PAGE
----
While it’s true that fenbendazole has anti-tumor effects in cell cultures and in animal models, there’s no evidence that it can cure cancer in human patients. Tippens’ anecdotal experience isn’t generalizable to other cancer patients, and there are other possible explanations for his remission that haven’t been accounted for. To arrive at more reliable conclusions, randomized controlled trials involving large numbers of patients need to be performed.
In one study, researchers administered fenbendazole to mice with tumors. After 12 days, they measured and weighed the animals’ tumors and found that they were smaller in mice receiving fenbendazole than in those not receiving the drug. The authors speculated that fenbendazole inhibits tumor growth by causing apoptosis of cancer cells.
Another study, also conducted in a mouse model, found that fenbendazole suppressed tumor growth after radiation. It was also found that the drug slows down the accumulation of new DNA in cells, preventing them from becoming malignant. In addition, the drug inhibits the RAS-related signaling pathway in cells with a KRAS mutation.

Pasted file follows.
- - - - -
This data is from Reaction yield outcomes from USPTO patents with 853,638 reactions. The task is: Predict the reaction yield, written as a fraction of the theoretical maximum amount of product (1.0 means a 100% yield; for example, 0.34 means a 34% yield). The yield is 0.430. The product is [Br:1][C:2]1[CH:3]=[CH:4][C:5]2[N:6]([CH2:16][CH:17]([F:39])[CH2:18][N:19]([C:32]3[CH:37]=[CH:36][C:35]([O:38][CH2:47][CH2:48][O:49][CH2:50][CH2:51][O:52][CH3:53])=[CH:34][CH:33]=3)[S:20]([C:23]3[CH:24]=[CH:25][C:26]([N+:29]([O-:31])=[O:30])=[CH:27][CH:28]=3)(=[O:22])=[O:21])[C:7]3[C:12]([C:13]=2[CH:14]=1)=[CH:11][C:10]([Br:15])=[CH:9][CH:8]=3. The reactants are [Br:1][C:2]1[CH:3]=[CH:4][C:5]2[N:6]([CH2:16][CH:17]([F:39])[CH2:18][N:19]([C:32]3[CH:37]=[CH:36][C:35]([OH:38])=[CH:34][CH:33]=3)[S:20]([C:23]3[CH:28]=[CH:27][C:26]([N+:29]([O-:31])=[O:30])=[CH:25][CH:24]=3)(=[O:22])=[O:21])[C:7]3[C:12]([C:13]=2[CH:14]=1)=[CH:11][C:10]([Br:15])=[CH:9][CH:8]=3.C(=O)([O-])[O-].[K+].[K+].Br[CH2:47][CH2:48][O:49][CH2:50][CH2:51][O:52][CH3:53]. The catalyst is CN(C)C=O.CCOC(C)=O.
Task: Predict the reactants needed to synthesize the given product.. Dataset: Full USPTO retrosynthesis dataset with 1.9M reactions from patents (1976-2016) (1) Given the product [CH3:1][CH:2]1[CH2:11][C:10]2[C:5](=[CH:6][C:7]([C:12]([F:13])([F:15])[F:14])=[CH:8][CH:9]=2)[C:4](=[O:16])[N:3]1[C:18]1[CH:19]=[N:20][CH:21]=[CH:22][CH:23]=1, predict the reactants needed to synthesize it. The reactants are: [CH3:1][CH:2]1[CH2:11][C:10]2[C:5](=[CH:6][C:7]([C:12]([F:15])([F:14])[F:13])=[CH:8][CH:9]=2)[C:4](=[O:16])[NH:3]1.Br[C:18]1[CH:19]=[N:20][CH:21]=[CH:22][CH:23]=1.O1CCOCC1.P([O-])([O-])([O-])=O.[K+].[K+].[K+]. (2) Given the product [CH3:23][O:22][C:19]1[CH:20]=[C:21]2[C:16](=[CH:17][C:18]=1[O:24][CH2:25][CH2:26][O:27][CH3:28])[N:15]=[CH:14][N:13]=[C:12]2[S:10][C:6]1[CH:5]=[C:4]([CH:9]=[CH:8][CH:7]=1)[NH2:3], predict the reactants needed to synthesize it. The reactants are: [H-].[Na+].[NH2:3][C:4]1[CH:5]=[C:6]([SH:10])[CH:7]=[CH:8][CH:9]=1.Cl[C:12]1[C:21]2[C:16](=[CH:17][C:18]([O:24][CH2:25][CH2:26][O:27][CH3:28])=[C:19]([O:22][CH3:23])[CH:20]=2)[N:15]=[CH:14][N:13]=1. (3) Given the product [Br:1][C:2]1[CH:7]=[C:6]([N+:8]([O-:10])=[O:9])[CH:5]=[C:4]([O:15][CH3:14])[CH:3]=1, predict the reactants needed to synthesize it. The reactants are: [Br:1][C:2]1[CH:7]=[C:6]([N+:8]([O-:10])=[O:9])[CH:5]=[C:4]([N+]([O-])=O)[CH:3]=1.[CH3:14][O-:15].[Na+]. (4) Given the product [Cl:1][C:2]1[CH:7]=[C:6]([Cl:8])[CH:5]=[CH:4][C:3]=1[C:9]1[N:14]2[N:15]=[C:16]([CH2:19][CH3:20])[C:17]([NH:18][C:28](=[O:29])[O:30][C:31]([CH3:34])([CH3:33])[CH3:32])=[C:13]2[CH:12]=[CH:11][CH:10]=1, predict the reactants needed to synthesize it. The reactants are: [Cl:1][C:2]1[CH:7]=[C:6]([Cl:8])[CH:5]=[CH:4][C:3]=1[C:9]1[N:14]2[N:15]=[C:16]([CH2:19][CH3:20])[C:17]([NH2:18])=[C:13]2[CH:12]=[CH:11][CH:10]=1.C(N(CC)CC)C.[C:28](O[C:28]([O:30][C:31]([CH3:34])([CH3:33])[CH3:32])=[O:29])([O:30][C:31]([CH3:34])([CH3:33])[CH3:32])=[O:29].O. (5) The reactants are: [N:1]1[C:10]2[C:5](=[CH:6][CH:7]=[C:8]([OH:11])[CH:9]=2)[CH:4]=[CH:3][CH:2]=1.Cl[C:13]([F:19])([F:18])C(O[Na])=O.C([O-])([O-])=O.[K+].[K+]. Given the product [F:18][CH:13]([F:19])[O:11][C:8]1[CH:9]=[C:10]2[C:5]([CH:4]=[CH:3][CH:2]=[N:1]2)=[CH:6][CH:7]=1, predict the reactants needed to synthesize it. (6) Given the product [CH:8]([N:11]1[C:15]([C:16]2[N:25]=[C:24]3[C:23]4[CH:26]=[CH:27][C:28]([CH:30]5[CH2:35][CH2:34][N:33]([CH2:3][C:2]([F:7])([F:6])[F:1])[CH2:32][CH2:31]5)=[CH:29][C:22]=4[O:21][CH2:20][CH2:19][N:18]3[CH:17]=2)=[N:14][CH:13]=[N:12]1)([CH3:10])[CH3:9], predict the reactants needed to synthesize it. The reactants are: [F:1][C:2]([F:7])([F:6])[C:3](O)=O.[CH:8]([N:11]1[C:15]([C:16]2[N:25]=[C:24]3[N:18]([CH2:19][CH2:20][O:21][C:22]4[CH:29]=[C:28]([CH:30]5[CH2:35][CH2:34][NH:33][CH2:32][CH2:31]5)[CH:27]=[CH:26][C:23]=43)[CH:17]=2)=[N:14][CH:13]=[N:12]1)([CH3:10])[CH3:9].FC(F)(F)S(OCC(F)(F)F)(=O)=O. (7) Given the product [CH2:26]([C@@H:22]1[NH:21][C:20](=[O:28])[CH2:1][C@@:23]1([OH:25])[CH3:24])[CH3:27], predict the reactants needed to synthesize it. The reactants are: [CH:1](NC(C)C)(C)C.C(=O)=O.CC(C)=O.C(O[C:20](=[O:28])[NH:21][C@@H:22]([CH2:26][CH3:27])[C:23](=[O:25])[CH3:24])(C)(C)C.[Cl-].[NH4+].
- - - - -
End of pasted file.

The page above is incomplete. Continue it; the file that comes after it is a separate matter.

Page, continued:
A third study found that fenbendazole reduces glucose uptake by cancer cells, which is essential for their survival. In addition, it prevents the synthesis of new proteins that support tumor growth. The findings suggest that fenbendazole is a promising candidate for use as an anti-cancer agent. Similar results were observed in other studies involving human cancer cells and mice with genetically engineered lung adenocarcinoma tumors. The findings suggest that fenbendazole may be useful in treating different types of cancer, including those with a mutation in the p53 gene. fenbendazole cancer